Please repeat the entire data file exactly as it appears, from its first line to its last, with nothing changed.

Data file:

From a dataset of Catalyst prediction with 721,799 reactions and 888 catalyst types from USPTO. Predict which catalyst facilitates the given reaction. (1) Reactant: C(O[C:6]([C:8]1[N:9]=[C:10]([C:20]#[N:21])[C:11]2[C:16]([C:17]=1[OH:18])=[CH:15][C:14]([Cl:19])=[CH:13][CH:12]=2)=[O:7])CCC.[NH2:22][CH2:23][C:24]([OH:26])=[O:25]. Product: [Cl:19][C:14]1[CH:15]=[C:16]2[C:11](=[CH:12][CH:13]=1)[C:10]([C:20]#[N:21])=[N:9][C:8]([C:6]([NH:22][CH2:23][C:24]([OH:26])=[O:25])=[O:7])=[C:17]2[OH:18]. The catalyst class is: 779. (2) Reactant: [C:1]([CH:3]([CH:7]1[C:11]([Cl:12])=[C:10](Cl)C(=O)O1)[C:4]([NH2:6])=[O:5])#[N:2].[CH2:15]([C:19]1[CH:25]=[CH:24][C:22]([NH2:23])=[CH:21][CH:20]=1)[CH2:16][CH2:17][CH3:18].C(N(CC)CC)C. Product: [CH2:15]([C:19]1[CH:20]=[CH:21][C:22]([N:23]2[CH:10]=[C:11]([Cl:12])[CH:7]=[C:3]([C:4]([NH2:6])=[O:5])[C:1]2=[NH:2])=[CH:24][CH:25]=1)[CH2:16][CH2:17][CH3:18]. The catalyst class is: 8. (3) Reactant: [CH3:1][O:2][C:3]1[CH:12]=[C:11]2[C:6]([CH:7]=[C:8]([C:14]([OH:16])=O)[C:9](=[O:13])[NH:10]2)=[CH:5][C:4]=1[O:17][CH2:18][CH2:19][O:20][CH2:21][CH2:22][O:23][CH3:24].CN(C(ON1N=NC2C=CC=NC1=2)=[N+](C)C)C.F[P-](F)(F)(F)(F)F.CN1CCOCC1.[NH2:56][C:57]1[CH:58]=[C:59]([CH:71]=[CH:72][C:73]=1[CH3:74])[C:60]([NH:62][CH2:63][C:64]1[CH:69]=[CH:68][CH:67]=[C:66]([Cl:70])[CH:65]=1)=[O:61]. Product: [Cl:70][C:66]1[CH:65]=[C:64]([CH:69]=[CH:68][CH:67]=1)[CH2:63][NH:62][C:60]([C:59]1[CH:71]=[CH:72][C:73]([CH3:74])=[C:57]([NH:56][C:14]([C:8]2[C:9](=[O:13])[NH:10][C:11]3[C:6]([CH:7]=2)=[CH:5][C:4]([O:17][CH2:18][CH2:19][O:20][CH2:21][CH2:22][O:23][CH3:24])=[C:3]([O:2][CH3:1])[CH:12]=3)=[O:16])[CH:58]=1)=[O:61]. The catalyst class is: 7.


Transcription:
From a dataset of Catalyst prediction with 721,799 reactions and 888 catalyst types from USPTO. Predict which catalyst facilitates the given reaction. (1) Reactant: C(O[C:6]([C:8]1[N:9]=[C:10]([C:20]#[N:21])[C:11]2[C:16]([C:17]=1[OH:18])=[CH:15][C:14]([Cl:19])=[CH:13][CH:12]=2)=[O:7])CCC.[NH2:22][CH2:23][C:24]([OH:26])=[O:25]. Product: [Cl:19][C:14]1[CH:15]=[C:16]2[C:11](=[CH:12][CH:13]=1)[C:10]([C:20]#[N:21])=[N:9][C:8]([C:6]([NH:22][CH2:23][C:24]([OH:26])=[O:25])=[O:7])=[C:17]2[OH:18]. The catalyst class is: 779. (2) Reactant: [C:1]([CH:3]([CH:7]1[C:11]([Cl:12])=[C:10](Cl)C(=O)O1)[C:4]([NH2:6])=[O:5])#[N:2].[CH2:15]([C:19]1[CH:25]=[CH:24][C:22]([NH2:23])=[CH:21][CH:20]=1)[CH2:16][CH2:17][CH3:18].C(N(CC)CC)C. Product: [CH2:15]([C:19]1[CH:20]=[CH:21][C:22]([N:23]2[CH:10]=[C:11]([Cl:12])[CH:7]=[C:3]([C:4]([NH2:6])=[O:5])[C:1]2=[NH:2])=[CH:24][CH:25]=1)[CH2:16][CH2:17][CH3:18]. The catalyst class is: 8. (3) Reactant: [CH3:1][O:2][C:3]1[CH:12]=[C:11]2[C:6]([CH:7]=[C:8]([C:14]([OH:16])=O)[C:9](=[O:13])[NH:10]2)=[CH:5][C:4]=1[O:17][CH2:18][CH2:19][O:20][CH2:21][CH2:22][O:23][CH3:24].CN(C(ON1N=NC2C=CC=NC1=2)=[N+](C)C)C.F[P-](F)(F)(F)(F)F.CN1CCOCC1.[NH2:56][C:57]1[CH:58]=[C:59]([CH:71]=[CH:72][C:73]=1[CH3:74])[C:60]([NH:62][CH2:63][C:64]1[CH:69]=[CH:68][CH:67]=[C:66]([Cl:70])[CH:65]=1)=[O:61]. Product: [Cl:70][C:66]1[CH:65]=[C:64]([CH:69]=[CH:68][CH:67]=1)[CH2:63][NH:62][C:60]([C:59]1[CH:71]=[CH:72][C:73]([CH3:74])=[C:57]([NH:56][C:14]([C:8]2[C:9](=[O:13])[NH:10][C:11]3[C:6]([CH:7]=2)=[CH:5][C:4]([O:17][CH2:18][CH2:19][O:20][CH2:21][CH2:22][O:23][CH3:24])=[C:3]([O:2][CH3:1])[CH:12]=3)=[O:16])[CH:58]=1)=[O:61]. The catalyst class is: 7.